What John had to say
The key things I picked up from John wasn't new to me but it did confirm what I have been learning about designing learning activities in Second Life.
- Learning activities in Second Life must be social - students learn better when they are with others - they will not learn by walking around empty buildings by themselves. We need to develop a sense of community for students - we can do that by emphasizing social aspects of Second Life. One thing John does is takes students to meet medical support groups in Second Life.
- Second Life gives us the opportunities to explore other ways of delivering information eg what's the point of delivering PowerPoint presentations in Second Life - we do enough of that in 'real life'.
- Why get our knickers in a twist about using Second Life for educational purposes - did you ever evaluate your use of overheads or PowerPoint for delivering information? Second Life is just another way of delivering education.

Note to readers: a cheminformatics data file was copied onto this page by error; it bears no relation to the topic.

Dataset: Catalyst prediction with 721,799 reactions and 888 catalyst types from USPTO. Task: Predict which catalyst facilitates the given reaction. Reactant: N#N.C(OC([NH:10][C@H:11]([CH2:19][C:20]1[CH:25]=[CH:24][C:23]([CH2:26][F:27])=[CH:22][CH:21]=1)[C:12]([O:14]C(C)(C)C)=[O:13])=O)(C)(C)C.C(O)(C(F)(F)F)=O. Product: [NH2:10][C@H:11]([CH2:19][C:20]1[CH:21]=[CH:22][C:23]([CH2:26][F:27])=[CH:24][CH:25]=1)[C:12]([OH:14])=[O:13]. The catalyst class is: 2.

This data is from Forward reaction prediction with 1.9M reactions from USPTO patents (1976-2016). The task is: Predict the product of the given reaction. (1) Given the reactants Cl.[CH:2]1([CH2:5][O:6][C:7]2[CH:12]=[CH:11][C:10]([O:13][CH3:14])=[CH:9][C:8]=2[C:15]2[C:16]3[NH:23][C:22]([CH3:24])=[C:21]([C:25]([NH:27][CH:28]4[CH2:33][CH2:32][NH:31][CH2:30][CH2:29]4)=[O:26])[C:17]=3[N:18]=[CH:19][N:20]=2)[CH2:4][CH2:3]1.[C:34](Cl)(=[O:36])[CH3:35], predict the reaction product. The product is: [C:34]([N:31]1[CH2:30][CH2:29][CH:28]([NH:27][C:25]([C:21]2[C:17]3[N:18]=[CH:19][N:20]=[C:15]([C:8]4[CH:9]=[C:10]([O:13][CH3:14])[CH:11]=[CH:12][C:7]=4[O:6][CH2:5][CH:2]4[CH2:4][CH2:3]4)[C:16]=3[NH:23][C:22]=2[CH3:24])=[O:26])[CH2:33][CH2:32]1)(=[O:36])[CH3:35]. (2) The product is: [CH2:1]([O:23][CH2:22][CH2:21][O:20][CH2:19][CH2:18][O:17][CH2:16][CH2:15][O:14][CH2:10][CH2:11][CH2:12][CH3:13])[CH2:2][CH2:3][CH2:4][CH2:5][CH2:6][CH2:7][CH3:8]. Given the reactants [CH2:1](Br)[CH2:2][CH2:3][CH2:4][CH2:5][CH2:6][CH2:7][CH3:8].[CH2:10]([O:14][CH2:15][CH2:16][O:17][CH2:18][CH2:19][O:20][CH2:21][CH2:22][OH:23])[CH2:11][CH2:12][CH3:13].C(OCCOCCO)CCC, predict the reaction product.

- Must make lessons fun in Second Life - be prepared to use games.
- Encourage students to personalize their avatars.
- Move away from using notecards to deliver information.
The main challenge to me is how to make the learning activities associated with the virtual birthing unit more social. At the moment the birth unit is a static resource with little or no interaction. Once we have the role-playing birth scenes up and running, I am sure we'll see increased student interaction.
I love the idea of taking students to meet maternity consumers. This is an idea I have been playing with over the last week. One thing I would like to do to invite the owners of the established commercial maternity units to talk to us and tell us a little more about why people role play pregnancy in SL. The other idea is to see how 'real' pregnant women use SL.
Do you have any other ideas about how we can socialize learning for students in Second Life?
Image: Doing chicken dance with a midwifery student in the TLC Maternity Unit